State Senate leaders have rolled out a $39.5 billion budget plan that increases spending on local schools and public higher education.
The proposed spending plan for the fiscal year starting July 1 relies on no new taxes or fees and has a bottom line lower than budget plans approved by the House and proposed by Republican Gov. Charlie Baker.
The plan represents a 2.9 percent increase in spending over the current fiscal year.
Democratic Senate Ways and Means Chairwoman Karen Spilka said the budget includes more rental vouchers for homeless families, money to combat elder abuse, an increase in spending to fight opioid addiction and a bump in the annual clothing allowance for homeless children.
Some of the biggest spending increases in the Senate budget are focused on education.
The plan would spend more than $4.63 billion on state aid to local school districts -- about $46 million higher than Baker's proposal and $10 million over the House proposal, Spilka said.
The Senate proposal would also boost spending on the five-campus University of Massachusetts system by more than $20 million over the current fiscal year and spend an additional $24 million for the state's community college and state university system.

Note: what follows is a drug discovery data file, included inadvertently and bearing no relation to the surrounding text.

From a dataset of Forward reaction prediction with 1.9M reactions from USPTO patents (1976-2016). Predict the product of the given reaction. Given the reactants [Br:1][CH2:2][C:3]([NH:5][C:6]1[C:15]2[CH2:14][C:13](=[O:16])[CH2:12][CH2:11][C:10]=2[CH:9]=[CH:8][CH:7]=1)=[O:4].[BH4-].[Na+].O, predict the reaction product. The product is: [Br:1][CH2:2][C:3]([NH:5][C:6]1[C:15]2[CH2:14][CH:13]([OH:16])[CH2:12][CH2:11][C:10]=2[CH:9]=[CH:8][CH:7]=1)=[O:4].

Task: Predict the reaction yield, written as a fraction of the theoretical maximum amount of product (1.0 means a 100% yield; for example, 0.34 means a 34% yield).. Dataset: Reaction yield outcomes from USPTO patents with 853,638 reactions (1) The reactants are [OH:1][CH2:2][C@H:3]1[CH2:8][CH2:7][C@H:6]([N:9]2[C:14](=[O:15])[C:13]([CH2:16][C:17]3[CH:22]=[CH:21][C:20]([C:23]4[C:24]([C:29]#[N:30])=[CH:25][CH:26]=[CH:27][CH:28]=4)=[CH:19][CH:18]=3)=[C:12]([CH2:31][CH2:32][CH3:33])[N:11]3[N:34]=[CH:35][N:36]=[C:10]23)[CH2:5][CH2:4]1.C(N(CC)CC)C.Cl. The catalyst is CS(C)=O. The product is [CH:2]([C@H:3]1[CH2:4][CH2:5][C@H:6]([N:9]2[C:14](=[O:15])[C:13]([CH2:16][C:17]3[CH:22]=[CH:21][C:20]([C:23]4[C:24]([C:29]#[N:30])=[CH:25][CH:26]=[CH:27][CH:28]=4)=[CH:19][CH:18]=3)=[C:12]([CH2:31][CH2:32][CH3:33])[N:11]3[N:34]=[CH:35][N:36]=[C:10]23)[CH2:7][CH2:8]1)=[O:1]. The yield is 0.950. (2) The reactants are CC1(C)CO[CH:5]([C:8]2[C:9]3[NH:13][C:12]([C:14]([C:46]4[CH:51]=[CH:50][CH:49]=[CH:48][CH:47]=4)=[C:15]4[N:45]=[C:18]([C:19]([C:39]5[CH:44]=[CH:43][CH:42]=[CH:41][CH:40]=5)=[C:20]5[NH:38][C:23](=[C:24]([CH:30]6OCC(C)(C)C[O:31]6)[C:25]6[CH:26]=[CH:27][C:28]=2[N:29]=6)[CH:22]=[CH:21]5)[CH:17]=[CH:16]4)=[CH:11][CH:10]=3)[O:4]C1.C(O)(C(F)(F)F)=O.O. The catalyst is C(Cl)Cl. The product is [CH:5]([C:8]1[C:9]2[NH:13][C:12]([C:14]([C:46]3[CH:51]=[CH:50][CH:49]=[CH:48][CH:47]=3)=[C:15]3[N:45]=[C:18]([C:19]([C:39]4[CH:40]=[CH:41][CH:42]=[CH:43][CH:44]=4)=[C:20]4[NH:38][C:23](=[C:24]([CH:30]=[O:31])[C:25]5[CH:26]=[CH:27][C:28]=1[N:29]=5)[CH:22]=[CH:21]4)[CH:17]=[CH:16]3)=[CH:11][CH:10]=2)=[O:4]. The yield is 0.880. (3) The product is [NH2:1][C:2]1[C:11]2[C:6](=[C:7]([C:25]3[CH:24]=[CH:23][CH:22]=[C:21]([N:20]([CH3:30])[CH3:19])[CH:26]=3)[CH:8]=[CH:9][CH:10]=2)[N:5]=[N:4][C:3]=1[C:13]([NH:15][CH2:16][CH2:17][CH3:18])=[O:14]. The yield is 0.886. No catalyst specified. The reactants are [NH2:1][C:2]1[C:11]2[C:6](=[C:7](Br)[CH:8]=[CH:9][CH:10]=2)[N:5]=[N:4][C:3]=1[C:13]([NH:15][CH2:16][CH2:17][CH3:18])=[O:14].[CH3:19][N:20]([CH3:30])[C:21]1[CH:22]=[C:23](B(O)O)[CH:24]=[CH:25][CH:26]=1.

The budget proposal would also take the Office of the Child Advocate out from under the control of the governor's office and make it a stand-alone agency. The office investigates cases of neglect or abuse of children involved with the state.
"There is the belief by many across the state that this should be a separate, independent office," Spilka said.
The budget also addresses the state's ongoing opioid abuse crisis.
It would spend $1.4 million on a new task force made up of the state police, local law enforcement and the attorney general's office to combat heroin trafficking. The plan would also create a new recovery high school and increase by $5 million efforts to investigate cases of elder abuse or neglect, many of which are rooted in the opioid addiction crisis.
Spilka said despite the additional spending, the Senate budget is a fiscally responsible document.
She said the plan does not rely on any money from the state's rainy day fund and instead requires the state to deposit $211 million to help build up the savings account.
Spilka said the plan reflects Senate priorities while the House plan reflects House priorities. Before the budget process began, the House, Senate and Baker agreed on a single state revenue estimate for the 2017 fiscal year.
"We are all working from the same pot of money," Spilka said. "Unfortunately none of us have money trees. We have a pot."
The House unanimously approved its budget plan last month, calling for an overall 3 percent increase in state spending and no new taxes.
Proposed amendments to the Senate budget proposal are due by Thursday, with full debate on the spending plan scheduled for next week.